Ricky Church reviews The Man of Steel #3…
Brian Michael Bendis does a nice bounce back from the previous issue of The Man of Steel with the third chapter of the miniseries as Rogol Zaar makes his presence on Earth known in a big way. Bendis does a good job here of focusing on Superman’s emotional state and understanding his thought process as he grips with this mysterious and powerful threat.
The story gets a good kick into overdrive as Superman discovers a horrific attack on his Fortress of Solitude, including the complete destruction of the bottled city of Kandor, leaving him and Supergirl the true remaining survivors of Krypton. Bendis captures both Superman and Supergirl’s emotions as they deal with this loss, focusing more on their anger and grief than anything else. It’s still nice, however, to see Superman still using a rational head as he contemplates what their enemy is after and next move will be. Bendis definitely has a solid voice for the Man of Steel.
The issue also moves along at a fairly quick pace. That’s partly down to the art with Ryan Sook using several full page spreads or splash pages, but Bendis’ writing is still concise. There is still a lot of wordiness here with Superman’s thought process shown throughout most of the issue, but Bendis is able to make them go by quick and also knows when to dial back the thought boxes, such as when he overlooks the devastation to the Fortress. It doesn’t distract too much from the art either, though panels still feel a bit jammed with everything going on plus all the dialogue.
The only other criticism is the slow reveal about what happened to Lois and Jon and their mysterious visitor. It’s plodding along one bit at a time with Jason Fabok doing just one or two pages an issue. Were this a monthly series instead of weekly it would be a bit more frustrating getting such small bits of information, especially when it rehashes so much of what we’ve already seen. Whatever Bendis is playing here with Lois and Jon is taking its time, but we’re still no closer to knowing what’s happened to them.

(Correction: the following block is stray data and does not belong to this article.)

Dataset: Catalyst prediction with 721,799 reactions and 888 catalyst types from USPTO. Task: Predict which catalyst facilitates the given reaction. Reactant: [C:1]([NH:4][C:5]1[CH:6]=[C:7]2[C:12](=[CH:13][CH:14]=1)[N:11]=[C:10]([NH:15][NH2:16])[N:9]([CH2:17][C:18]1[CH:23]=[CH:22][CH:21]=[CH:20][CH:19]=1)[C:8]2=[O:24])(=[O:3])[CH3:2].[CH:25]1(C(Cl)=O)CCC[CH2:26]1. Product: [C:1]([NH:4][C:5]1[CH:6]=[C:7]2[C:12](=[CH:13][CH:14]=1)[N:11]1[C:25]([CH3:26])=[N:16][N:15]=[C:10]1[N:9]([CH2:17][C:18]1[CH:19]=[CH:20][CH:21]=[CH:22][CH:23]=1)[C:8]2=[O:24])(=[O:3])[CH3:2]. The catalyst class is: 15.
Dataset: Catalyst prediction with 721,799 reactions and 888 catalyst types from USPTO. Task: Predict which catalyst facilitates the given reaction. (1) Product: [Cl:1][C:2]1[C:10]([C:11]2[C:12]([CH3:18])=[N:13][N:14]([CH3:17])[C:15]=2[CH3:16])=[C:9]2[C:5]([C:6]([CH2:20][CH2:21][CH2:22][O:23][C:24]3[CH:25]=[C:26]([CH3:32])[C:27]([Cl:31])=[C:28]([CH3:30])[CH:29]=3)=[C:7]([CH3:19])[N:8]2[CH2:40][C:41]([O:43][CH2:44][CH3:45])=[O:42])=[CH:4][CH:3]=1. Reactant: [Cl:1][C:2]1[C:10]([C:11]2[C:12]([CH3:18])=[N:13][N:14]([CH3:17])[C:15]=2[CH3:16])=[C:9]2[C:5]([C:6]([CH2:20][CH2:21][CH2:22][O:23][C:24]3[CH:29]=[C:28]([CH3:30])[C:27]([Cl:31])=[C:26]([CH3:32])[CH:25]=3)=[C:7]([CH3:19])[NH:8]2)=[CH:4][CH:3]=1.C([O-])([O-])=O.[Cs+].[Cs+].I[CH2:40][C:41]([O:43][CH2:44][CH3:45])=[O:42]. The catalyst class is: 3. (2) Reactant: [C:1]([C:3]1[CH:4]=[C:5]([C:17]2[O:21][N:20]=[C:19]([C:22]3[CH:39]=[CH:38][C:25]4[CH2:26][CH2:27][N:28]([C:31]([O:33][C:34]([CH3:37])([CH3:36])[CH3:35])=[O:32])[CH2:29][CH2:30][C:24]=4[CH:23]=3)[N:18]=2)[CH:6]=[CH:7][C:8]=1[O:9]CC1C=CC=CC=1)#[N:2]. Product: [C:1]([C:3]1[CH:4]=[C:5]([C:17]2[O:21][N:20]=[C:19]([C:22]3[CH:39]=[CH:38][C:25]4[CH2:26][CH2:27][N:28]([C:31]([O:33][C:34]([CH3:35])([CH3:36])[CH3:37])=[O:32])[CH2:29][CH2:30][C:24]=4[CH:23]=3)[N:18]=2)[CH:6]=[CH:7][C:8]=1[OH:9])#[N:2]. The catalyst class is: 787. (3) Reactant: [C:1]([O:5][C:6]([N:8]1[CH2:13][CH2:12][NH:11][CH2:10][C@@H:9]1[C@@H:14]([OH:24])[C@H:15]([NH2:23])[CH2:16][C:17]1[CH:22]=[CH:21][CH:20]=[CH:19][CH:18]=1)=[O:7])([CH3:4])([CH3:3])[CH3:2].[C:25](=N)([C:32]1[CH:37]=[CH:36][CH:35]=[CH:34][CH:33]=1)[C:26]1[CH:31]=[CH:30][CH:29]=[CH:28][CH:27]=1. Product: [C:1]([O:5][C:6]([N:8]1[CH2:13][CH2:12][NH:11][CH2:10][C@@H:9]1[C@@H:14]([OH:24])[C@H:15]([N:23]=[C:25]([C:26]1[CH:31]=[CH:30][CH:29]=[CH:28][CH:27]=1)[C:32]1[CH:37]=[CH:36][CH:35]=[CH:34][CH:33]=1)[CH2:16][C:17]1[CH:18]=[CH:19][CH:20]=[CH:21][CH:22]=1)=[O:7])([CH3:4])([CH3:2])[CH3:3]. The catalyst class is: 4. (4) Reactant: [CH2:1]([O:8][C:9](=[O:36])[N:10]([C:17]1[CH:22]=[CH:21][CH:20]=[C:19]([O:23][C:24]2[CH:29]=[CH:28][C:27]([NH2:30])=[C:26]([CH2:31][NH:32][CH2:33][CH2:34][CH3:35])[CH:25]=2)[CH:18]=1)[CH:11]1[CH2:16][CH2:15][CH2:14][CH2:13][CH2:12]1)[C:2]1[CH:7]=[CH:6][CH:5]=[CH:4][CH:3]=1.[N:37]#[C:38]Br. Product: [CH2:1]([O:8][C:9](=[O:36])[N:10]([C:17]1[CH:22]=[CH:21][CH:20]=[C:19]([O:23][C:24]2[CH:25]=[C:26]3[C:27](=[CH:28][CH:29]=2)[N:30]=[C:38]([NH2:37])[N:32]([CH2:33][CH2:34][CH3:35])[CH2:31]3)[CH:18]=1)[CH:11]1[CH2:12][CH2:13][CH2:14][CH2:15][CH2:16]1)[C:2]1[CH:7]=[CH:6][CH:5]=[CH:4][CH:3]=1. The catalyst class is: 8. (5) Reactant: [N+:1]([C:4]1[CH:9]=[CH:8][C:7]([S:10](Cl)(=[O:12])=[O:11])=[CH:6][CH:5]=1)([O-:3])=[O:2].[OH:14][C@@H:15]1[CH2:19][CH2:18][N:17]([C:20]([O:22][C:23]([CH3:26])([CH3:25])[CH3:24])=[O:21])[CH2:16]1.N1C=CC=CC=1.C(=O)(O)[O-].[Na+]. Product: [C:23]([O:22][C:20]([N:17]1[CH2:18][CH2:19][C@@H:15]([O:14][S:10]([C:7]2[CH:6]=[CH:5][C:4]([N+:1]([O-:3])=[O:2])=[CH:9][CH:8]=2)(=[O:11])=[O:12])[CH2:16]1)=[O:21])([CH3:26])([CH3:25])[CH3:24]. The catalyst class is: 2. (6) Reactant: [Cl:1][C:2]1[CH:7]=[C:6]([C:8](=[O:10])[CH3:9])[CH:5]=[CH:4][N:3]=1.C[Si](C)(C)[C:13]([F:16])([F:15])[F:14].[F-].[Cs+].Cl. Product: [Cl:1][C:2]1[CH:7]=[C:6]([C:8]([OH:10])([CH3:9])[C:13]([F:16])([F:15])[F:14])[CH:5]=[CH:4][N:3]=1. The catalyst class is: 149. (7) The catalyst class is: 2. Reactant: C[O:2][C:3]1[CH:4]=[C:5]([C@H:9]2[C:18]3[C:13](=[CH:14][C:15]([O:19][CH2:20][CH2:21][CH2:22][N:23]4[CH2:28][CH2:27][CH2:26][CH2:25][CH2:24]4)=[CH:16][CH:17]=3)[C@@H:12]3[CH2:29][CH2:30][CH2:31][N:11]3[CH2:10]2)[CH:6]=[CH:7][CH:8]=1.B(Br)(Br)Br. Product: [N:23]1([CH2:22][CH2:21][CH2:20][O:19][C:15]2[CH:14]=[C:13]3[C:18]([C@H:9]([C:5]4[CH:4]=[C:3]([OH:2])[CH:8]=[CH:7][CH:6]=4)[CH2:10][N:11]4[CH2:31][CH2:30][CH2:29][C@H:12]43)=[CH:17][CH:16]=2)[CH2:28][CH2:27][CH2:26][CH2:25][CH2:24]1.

Sook’s art is good throughout the issue and he’s able to capture the emotion in Superman’s anguish. His silent arrival at the Fortress is one of the standout images of the issue, as is Superman and Supergirl’s reaction to Kandor’s destruction. The facial features on the characters work well as does the body language. Sook also shows some nice movement of the characters, particularly in a scene where Superman employs Batman’s help to investigate another fire and the placement of each character in the room.
The Man of Steel #3 is an improvement over the last issue and Bendis displays a good level of characterization with Superman and his supporting characters. Ryan Sook’s art hits the emotional notes and the story moves along at a good pace. However, since we’re now at the halfway mark of the miniseries, we should have a bit more of a grasp on where it’s heading or what has happened to Superman’s family than the little bits we’ve been getting.